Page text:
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Clowning for a higher purpose
Posted By Abigail Klein Leichman On July 13, 2011 @ 12:00 am In | No Comments
A new youth convention in Israel this summer is attracting Muslims, Christians and Jews who aim to set a new global social agenda through circus arts.
Israeli Muslims, Jews, Ethiopians, Russians, Druze, Christians, youth-at-risk — and acrobats and clowns from an assortment of foreign countries — are all set to juggle, flip, clown and unicycle their way through the inaugural Youth Circus Convention in the Old City of Acco (Acre) from July 19-21.
This unusual “Circus Arts for Social Change” project is the dreamchild of Hanita-Caroline Hendelman, director of the Israel Circus School and the Association for the Development of Circus Arts in the Galilee town of Kfar Yehoshua.
By interacting through the medium of circus arts, she explains, “we shall work together for three days in climbing the walls imposed by culture, social circumstances, religion and faith, which separate us from open, friendly relationships.”
Hendelman tells ISRAEL21c that her partner, David Berry, suggested calling the event “Climbing Walls.” This is an apt image for a circus convention, but it also acknowledges that walls between cultures and nations can more easily be climbed than broken.
With zero budget and only three months of preparation time, Hendelman managed to get pledges of participation and guidance from circus artists in Norway, France, England, Switzerland, Hungary, Germany and the United States.
The proposed schedule includes a wide range of circus workshops and master classes in areas such as acrobatics, acrobalance, juggling and manipulation, unicycle, equilibrium, clowning, movement, rhythm, dance, drumming and improvisation.
Hendelman plans a colorful schedule of performances by youth circus groups and artists and a public street circus in the old port of Acre.
Addressing conflicts through circus
The circus school, based in a renovated community center since 2002, offers year-round professional training and provides a medium for meeting and communicating through circus arts. One of the association’s main projects is bringing together Jewish and Arab schoolchildren and youth at risk.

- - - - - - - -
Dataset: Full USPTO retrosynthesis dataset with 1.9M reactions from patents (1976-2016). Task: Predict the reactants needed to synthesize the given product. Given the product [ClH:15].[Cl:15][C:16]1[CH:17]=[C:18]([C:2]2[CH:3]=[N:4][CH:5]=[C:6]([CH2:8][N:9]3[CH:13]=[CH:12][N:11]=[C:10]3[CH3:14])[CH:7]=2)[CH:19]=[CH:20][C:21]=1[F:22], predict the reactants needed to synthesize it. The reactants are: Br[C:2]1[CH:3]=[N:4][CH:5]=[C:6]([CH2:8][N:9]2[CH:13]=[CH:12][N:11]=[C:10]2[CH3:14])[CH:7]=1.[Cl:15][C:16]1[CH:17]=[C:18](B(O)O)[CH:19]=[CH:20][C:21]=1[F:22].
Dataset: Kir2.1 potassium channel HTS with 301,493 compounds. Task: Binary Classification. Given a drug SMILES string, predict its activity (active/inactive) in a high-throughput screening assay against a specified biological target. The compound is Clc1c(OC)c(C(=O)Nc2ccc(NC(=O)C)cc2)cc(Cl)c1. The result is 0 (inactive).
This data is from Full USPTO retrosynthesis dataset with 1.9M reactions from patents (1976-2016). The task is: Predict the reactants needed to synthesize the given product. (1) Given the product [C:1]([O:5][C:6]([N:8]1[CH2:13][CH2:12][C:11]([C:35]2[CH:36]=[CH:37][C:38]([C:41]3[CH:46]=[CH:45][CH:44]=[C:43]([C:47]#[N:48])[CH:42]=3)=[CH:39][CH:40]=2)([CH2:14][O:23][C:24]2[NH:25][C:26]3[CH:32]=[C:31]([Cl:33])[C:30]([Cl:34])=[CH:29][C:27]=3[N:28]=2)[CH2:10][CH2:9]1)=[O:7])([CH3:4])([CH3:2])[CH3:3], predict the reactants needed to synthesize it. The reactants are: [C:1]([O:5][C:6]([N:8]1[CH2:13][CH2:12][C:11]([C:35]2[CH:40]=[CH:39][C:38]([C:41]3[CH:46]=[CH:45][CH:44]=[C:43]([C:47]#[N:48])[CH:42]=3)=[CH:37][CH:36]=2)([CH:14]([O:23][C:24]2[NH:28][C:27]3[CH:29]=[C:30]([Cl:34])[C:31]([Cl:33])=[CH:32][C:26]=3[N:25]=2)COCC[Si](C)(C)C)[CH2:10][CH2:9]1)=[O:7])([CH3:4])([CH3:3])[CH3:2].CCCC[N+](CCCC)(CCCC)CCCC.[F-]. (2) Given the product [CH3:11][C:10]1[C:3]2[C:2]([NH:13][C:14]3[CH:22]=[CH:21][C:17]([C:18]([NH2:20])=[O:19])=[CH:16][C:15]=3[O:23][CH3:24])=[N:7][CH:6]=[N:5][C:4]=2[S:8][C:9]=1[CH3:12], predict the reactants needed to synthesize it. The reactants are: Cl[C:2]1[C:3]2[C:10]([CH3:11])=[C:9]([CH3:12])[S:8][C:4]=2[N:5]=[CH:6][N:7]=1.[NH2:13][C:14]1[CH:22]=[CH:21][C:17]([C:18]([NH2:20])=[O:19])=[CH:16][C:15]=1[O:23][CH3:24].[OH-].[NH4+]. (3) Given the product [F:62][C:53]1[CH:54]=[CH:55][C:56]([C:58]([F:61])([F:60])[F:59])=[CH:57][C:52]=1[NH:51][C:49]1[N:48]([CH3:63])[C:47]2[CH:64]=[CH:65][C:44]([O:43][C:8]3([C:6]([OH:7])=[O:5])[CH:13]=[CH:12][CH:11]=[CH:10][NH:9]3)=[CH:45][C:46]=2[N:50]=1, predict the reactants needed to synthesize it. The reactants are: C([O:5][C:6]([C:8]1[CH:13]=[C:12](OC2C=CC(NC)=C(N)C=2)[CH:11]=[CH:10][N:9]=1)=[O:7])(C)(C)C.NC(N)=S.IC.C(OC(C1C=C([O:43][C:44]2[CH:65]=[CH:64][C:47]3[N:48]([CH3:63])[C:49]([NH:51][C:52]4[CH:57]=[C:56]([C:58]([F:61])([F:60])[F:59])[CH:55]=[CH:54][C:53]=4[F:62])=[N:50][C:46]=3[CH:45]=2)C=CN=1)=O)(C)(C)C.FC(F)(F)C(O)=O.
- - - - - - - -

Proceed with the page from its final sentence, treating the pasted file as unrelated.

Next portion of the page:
Hendelman works with Israeli partners including the Galilee Circus of the Galilee Foundation for Value Education; Circus Maghar in the Druze town of Maghar; and Efshar Acheret (Another Possibility).
“I think art has the biggest potential for healing that I know of,” Hendelman says. “The Israel Circus School is a fully artistic and professional school for adults and children, but we involve all our students in our various multicultural projects.”
When she got word that the school and association’s British benefactors would be visiting in August, she began planning a modest convention at the site to demonstrate the association’s accomplishments. But she soon decided something bigger was called for.
“As long as we are small, working quietly in place, we can only do so much,” Hendelman explains. “As the world tumbles around us, what can we do? People answered our call and I realized a body of people care and want to take it a step further. To do that, you have to do something a bit more substantial.”
She is hoping the convention will kick-start a local and international network “focused on building a new socio-political agenda through innovative and creative means of resolving conflict situations and … creating a society that cares, honors and respects all its members; educating young people towards circus arts activism; and sharing, enjoying and enriching each other with the wonders and richness of circus arts.”
The event’s poster design was donated by an American graphic artist. An aerialist in Denver is staging a fundraiser for the event.
“Gestures are coming internationally,” says Hendelman. “Artists are saying, ‘Let’s do something to improve our society.’ This is only a pebble, a first step to what I envisage as building a new social agenda in all aspects of life.”
‘We can really move mountains’
Hendelman expects about 250 workshop participants and thousands of spectators under the circus tent. The event will be televised to Israeli, European and American viewers.
“This convention is a miracle, that in a short time with no budget, we are getting the gift of this beautiful space, the support of the Acco Council and hundreds of circus artists from Israel and overseas,” she says.
Afterwards, all the participants will be invited to start planning the next steps. Because to Hendelman’s way of thinking, all the tumbling and clowning has a much higher purpose.
“Art has an important mission as an agent for change, to spark inspiration and open people’s hearts to one another. Art has no boundaries or walls; it joins all people. Even with no budget at all, if our minds are clear and our intention is right, we can really move mountains.”
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